The Flaming Lips, ‘The Terror’ – Album Review
The space between the Flaming Lips’ 2009 album ‘Embryonic’ and the new ‘The Terror’ was filled with a reverent remake of Pink Floyd’s headphone-tripping classic ‘The Dark Side of the Moon,’ a collaboration record with some “heady fwends,” a six-hour song, a 24-hour song and a pair of giant gummies (one shaped like a skull, the other like a fetus) that housed new music. So it should come as little surprise that ‘The Terror’ is a weird, wacked-out journey to the center of frontman Wayne Coyne’s weird, wacked-out mind.
Ever since their career-saving melodic turns on 1999’s ‘The Soft Bulletin’ and the 2002 follow-up ‘Yoshimi Battles the Pink Robots,’ the Flaming Lips have moved forward by backtracking their steps and rocketing to a place far, far away from the place where normal music is made. ‘Embryonic’ was a psych-rock/prog-rock/indie-rock mash-up that, even with all that going for it, is still hard to pin down. ‘The Terror’ is even more out there.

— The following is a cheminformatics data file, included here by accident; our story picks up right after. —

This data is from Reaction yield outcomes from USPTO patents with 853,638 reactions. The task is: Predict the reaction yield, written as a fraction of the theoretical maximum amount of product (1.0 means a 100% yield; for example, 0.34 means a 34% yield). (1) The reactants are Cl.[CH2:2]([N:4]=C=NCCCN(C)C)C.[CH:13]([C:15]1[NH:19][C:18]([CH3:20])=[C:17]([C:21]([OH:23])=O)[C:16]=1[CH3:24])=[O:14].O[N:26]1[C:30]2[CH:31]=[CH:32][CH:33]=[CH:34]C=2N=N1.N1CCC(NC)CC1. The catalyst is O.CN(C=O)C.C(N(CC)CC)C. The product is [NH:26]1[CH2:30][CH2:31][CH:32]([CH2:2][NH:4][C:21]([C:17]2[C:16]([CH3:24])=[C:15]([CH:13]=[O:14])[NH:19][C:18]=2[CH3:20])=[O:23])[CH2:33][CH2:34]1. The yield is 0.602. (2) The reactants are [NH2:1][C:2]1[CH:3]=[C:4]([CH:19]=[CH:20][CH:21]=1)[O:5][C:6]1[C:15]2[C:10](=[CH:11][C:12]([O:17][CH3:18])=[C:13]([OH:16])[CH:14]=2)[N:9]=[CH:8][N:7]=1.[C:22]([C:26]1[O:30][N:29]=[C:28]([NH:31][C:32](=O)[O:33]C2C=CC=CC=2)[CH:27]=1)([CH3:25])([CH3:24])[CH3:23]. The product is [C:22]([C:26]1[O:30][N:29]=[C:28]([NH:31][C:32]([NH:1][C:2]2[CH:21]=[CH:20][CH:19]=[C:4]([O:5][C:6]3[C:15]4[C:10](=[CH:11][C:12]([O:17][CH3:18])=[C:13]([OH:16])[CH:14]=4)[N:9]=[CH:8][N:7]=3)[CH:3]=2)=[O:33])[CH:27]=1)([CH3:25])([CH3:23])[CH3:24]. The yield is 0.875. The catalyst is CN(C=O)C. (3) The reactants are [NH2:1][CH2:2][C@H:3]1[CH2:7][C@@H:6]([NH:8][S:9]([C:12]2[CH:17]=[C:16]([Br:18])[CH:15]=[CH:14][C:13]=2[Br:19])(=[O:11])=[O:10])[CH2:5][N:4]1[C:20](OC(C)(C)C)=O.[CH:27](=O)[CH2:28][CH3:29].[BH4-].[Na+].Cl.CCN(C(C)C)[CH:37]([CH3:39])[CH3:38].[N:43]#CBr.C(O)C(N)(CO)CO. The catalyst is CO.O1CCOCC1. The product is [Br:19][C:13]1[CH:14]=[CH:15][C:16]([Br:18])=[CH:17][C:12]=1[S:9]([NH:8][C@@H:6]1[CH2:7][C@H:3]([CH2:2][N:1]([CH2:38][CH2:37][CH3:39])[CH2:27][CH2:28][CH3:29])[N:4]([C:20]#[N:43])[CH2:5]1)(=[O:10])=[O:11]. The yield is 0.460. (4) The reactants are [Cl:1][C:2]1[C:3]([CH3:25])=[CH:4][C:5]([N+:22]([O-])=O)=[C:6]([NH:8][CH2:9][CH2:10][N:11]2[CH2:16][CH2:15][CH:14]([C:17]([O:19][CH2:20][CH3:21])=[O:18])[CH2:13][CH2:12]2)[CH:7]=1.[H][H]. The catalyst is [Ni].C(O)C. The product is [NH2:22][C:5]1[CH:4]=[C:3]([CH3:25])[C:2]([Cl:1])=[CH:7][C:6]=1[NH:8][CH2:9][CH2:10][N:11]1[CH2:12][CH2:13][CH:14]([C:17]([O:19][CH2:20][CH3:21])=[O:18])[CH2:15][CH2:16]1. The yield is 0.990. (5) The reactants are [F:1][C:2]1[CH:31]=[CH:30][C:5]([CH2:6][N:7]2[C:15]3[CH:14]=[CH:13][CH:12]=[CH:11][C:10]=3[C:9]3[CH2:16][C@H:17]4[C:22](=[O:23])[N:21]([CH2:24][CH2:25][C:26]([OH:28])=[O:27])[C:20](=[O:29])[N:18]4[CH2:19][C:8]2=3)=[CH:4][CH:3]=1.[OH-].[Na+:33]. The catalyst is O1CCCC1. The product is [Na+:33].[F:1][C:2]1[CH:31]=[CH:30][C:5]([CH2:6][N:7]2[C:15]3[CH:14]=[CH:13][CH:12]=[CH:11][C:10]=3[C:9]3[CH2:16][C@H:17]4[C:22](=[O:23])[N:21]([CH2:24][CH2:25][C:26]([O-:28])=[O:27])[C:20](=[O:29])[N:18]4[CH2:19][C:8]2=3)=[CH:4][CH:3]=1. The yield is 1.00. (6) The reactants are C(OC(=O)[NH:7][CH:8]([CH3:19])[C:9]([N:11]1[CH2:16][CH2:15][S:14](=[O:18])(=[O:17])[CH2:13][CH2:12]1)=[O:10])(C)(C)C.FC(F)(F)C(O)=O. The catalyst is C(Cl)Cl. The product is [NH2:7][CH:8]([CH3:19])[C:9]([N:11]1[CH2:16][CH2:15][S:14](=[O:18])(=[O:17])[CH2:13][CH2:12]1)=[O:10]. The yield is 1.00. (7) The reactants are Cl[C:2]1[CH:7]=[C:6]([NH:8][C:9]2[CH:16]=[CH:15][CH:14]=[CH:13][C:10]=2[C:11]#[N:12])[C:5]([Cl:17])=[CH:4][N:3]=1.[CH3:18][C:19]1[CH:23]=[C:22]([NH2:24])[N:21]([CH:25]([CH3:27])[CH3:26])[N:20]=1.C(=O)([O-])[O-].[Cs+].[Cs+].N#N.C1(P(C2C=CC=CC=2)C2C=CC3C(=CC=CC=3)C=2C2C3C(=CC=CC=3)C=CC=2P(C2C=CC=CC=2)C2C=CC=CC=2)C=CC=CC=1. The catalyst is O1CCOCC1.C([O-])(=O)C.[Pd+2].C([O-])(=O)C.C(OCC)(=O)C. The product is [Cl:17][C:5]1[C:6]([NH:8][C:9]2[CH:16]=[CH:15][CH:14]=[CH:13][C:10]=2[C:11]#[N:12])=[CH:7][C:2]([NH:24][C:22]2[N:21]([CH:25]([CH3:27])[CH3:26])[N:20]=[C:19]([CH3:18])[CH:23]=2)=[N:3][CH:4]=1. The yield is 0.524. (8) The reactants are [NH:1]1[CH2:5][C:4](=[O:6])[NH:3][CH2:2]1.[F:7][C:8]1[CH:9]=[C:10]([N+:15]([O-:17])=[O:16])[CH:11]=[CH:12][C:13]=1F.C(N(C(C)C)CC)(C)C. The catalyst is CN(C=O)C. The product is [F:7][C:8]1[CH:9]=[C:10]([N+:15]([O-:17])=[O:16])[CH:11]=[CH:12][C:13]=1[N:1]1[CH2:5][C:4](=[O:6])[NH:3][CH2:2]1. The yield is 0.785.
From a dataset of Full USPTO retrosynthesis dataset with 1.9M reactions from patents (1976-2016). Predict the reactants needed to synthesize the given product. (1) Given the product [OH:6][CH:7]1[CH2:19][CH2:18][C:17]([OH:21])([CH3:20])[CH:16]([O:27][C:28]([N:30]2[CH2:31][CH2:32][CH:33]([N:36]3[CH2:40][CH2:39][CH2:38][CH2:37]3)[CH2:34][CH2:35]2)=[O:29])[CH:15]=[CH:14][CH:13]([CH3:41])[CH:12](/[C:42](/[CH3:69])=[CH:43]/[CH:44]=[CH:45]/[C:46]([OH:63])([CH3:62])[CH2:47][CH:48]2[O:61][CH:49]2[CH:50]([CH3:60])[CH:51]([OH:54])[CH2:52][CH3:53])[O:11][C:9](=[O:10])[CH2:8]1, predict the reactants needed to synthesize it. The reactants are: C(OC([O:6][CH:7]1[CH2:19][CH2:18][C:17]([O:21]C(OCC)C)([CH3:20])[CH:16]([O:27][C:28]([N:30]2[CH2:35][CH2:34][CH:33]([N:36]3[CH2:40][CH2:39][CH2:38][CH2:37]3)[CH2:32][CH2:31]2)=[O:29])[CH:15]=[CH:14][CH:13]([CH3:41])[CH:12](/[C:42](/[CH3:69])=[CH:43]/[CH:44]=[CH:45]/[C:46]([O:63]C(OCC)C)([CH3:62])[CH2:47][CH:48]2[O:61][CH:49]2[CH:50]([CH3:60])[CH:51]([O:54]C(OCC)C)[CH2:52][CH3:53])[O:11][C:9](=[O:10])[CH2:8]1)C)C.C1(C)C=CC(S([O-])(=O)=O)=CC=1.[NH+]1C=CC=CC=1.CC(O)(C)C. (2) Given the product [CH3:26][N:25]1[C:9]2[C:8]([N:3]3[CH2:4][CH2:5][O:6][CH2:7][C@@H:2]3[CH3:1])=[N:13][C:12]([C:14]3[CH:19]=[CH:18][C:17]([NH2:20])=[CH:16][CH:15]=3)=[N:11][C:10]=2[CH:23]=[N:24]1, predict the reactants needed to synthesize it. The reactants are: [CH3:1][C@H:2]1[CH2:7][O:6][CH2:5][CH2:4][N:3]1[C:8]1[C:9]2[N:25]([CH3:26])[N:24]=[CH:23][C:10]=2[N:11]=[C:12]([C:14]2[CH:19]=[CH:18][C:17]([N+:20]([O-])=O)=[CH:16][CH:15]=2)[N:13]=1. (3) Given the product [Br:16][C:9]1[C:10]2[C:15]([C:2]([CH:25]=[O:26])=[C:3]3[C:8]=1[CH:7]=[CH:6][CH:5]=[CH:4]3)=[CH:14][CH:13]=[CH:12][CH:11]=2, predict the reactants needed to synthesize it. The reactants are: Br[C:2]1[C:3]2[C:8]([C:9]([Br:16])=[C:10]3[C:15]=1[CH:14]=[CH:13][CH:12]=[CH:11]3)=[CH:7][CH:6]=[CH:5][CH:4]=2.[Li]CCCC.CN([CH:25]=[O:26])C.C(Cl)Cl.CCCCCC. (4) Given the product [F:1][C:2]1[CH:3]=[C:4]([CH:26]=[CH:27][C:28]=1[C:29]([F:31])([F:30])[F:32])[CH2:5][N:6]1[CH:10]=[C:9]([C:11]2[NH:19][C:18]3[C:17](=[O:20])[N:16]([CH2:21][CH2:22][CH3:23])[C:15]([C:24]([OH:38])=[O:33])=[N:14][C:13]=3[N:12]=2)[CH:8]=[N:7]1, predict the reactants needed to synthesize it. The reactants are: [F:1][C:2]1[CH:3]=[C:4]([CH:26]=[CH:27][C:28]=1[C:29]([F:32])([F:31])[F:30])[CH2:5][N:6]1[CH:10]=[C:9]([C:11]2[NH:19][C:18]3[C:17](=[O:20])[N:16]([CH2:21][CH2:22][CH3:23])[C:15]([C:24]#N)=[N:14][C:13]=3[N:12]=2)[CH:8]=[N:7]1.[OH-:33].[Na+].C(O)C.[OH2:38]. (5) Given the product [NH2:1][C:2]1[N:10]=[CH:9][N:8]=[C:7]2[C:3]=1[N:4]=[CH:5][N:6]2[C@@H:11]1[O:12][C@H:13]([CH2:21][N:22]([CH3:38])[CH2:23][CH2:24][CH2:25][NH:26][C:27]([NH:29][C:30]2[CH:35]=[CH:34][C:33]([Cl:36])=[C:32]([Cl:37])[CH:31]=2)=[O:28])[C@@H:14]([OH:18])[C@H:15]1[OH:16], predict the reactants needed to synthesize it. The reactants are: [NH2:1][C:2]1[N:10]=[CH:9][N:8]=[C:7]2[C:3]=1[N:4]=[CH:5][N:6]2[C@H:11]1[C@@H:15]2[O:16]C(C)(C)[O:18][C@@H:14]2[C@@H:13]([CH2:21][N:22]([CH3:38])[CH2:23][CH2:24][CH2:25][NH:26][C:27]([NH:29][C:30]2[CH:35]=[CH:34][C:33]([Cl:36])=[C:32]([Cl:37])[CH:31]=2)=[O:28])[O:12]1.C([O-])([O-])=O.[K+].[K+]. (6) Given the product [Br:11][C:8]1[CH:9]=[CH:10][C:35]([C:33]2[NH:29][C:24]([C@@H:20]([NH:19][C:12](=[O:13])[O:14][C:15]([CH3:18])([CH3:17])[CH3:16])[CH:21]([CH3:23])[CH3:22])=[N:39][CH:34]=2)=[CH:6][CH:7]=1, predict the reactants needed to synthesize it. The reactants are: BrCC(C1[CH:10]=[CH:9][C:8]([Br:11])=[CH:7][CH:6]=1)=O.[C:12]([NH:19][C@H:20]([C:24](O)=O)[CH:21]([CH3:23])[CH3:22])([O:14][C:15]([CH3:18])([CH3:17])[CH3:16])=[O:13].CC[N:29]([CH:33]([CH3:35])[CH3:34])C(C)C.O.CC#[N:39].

The nine tracks aren’t songs so much as they are interlocking sections of a 55-minute suite of themes, ideas and a musical expansiveness that is indebted to the Lips’ past and contains the most daring music they’ve ever made. There are no toe-tapping hits like ‘Do You Realize??’ here; the Lips and longtime producer Dave Fridmann have constructed an intricate album that demands your undivided attention.
‘The Terror’ is a buzzing, whirring, rattling and humming cavern of sounds that really has no beginning or end. Where does ‘Look … the Sun Is Rising’ finish and ‘Be Free, a Way’ start? Just how many passages find their way into the 13-minute looper ‘You Lust?’ Does it matter? The dark tones and despairing lyrics woven throughout the record paint a pretty hopeless picture of the future Coyne and the Lips have always had their wide-eyed sights on. The music, appropriately, is gloomy, despondent and apocalyptic.
But it also makes for the best headphone freakout of the ‘10s. The churning guitars that feed the factory fires of ‘Look … the Sun Is Rising’ adapt to different shades of krautrock, and the heavenly sunbursts that zip through ‘Try to Explain’ play like a hymn for fallen astrophysicists. ‘The Terror’ isn’t an easy listen. It asks too much at times. And it’s a lot to wrap your head around. But what a trip. What a trip.